The results are, for the most part, what you would expect to see: steals are good, getting caught is bad and grounding into a double play is devastating. That extra base you get on a double matters even more than the extra base you get by stealing (since you’re more likely to have driven someone in) but it matters a heck of a lot less than an extra single. Walks (and getting hit) are also very good, though less good than getting hits – which, again, is logical since it’s harder to drive someone in with a walk. More outs lead to more runs because it implies more innings and more chances. The full results are on the next page, if anyone is interested.
As for the interaction term, the result is significant and positive. If you’re drawing a lot of walks, it matters a great deal if you are also hitting home runs. If I try another interaction term between hits and walks+HBP, that also gives a positive impact but doesn’t pass the statistical significance test by which we could say it almost certainly does matter as opposed to being simple noise. Ironically, the third potential interaction term – between hits and home runs has a negative impact (which, I should stress, is also statistically insignificant so the true impact may well be zero). Perhaps this is because hits show up as more important than walks without the interaction term in part because they mean more when runners are on base. Home runs clear the bases, making future hits less important than they would otherwise be.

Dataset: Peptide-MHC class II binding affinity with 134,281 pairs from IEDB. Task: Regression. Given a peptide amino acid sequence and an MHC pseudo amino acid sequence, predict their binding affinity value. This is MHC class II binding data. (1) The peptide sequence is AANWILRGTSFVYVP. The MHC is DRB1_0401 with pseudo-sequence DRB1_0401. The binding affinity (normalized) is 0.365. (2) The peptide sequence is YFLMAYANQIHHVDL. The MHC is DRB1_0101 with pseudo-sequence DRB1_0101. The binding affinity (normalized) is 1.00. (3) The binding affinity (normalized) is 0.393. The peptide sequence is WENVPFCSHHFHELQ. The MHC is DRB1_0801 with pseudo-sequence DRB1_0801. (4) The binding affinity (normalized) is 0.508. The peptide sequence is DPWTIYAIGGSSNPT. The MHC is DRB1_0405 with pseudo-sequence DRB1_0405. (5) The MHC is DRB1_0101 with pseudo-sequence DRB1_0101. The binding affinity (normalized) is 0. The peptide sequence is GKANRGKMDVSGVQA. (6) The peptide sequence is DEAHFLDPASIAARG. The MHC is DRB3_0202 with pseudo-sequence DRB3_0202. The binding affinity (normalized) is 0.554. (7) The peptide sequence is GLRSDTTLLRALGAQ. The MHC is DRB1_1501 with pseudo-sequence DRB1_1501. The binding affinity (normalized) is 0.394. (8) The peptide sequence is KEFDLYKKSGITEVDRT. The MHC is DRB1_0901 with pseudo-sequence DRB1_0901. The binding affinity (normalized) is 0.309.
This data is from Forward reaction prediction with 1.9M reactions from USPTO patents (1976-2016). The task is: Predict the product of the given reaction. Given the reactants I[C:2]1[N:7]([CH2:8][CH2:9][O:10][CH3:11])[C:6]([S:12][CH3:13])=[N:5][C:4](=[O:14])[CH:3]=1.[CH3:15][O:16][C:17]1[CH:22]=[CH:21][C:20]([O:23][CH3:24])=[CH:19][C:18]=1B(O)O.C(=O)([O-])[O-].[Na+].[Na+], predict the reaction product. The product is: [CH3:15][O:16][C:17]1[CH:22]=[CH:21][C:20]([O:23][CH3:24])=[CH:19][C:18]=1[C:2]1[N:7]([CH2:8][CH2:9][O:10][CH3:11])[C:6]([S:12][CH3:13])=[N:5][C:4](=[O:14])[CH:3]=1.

In a narrow sense, my test is successful: walks do seem to be less meaningful without home runs. However, the scale of the impact is really not all that great – if a team with an average walk rate but very little power were to increase it’s walk rate to one very near the best of the past 15 years it would get around 15 runs less benefit out of those walks than a team with an average HR rate. However, that’s not a huge number and doesn’t do much to suggest that chasing walks is an invalid strategy for a team that can’t afford pop – the net gain from that big increase in walks would still be on the magnitude of 100 runs over a season.
My secondary result [one particularly relevant to Tigers fans] might shed a little more light on why Beane’s teams have been struggling of late – despite continuing to walk. I know that this is a bit of a shocker, but bear with me: hits matter. Yes, that’s right, batting average (that silly old-fashioned tool) is actually very relevant to a team’s success. Walks are good, extra bases are good, but more hits is still better. Beane doesn’t go after guys with high batting averages, they’re all ‘overvalued’ – so the A’s usually wind up near the bottom of the AL in that department. No big surprise then that they finish near the bottom in runs. Raising your team OBP is great, but it’s about 50% better if you do it with singles than with walks. Raising your SLG is good too, but if you do it with singles you get triple the bang compared to getting extra bases off doubles or home runs. Back in 2011, Oakland strikes out less than Detroit and yet has a team batting average 25 points lower – because, of course Beane doesn’t believe in BABIP. Maybe the Tigers aren’t building an offense the wrong way…